Editor’s note: This post was developed by Alexis Russell, M.P.H., a 2015 graduate of the Public Health Administration and Policy Program, Division of Health Policy and Management, University of Minnesota School of Public Health and Katy Kozhimannil, Ph.D., M.P.A., associate professor, Division of Health Policy and Management, University of Minnesota School of Public Health.
August is National Breastfeeding Month. It’s also the “Back-to-school” time of year, when students and teachers prepare for the upcoming school year. It’s a time of great excitement, but, it’s also a particularly challenging time for teachers who also happen to be mothers who are breastfeeding.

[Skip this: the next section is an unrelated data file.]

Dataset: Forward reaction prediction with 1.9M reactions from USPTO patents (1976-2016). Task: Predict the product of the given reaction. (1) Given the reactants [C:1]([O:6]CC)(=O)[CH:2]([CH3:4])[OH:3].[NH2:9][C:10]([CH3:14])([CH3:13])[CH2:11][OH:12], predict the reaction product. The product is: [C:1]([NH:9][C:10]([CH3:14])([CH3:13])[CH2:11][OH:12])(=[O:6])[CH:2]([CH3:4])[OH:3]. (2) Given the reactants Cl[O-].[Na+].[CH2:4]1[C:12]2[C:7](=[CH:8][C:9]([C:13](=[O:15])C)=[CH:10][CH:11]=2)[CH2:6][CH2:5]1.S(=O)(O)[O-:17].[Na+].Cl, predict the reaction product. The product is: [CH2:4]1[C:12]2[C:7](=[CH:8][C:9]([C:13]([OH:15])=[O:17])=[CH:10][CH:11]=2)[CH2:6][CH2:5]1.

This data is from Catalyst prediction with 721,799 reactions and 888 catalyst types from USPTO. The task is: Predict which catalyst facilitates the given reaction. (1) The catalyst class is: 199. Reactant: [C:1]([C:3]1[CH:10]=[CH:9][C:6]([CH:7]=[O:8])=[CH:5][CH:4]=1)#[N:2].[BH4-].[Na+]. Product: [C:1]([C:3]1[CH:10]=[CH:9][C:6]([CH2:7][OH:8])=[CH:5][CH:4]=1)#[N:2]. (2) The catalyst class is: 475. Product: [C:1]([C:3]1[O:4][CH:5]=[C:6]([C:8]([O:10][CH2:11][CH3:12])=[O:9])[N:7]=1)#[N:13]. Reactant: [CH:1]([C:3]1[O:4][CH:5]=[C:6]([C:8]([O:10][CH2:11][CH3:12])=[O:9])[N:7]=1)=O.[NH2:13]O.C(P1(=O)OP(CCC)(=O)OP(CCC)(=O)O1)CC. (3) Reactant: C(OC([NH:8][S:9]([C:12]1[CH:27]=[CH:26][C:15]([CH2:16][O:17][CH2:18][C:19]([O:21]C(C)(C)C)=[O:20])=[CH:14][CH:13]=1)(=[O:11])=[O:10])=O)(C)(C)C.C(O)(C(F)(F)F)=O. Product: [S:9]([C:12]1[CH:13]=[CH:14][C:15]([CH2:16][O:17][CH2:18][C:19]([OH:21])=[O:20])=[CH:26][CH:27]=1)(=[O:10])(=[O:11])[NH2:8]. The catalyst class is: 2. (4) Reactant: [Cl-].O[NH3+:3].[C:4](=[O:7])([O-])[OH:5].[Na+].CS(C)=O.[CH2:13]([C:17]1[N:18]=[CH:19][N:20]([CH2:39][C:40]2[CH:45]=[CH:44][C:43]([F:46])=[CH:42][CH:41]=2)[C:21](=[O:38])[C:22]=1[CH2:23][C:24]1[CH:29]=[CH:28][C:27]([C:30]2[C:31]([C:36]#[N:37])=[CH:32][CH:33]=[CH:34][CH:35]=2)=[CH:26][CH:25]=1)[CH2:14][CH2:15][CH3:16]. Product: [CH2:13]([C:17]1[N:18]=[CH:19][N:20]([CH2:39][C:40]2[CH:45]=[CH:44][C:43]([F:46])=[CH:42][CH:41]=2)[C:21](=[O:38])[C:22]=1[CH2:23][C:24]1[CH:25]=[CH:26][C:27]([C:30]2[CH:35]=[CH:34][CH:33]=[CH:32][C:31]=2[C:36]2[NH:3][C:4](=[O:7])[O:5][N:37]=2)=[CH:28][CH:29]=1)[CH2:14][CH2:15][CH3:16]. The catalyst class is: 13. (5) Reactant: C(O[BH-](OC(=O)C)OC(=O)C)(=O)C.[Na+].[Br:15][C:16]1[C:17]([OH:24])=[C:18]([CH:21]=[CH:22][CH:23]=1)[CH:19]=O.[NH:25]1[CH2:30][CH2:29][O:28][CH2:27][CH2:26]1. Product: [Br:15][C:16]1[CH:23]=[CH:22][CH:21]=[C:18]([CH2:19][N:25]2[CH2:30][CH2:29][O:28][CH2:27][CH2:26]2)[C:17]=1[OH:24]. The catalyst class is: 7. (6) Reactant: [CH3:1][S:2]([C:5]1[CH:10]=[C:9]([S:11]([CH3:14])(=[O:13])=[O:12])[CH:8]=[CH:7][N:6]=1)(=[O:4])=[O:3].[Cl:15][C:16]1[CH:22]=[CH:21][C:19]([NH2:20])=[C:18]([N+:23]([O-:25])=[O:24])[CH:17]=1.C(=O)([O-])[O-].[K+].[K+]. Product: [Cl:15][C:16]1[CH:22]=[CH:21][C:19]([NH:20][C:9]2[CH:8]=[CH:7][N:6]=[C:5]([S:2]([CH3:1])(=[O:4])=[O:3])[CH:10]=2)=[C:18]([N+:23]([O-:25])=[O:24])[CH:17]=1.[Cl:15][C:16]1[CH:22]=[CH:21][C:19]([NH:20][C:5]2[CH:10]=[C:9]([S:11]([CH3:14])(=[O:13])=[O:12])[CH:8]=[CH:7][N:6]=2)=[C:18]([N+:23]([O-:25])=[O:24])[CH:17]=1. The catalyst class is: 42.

In 2011, fewer than 1 in 4 Minnesota infants were breastfed to the recommended length of time. Employed mothers are one subgroup of women that struggle to meet recommendations for breastfeeding, due in part to barriers they experience as part of their day-to-day schedules and obligations at work.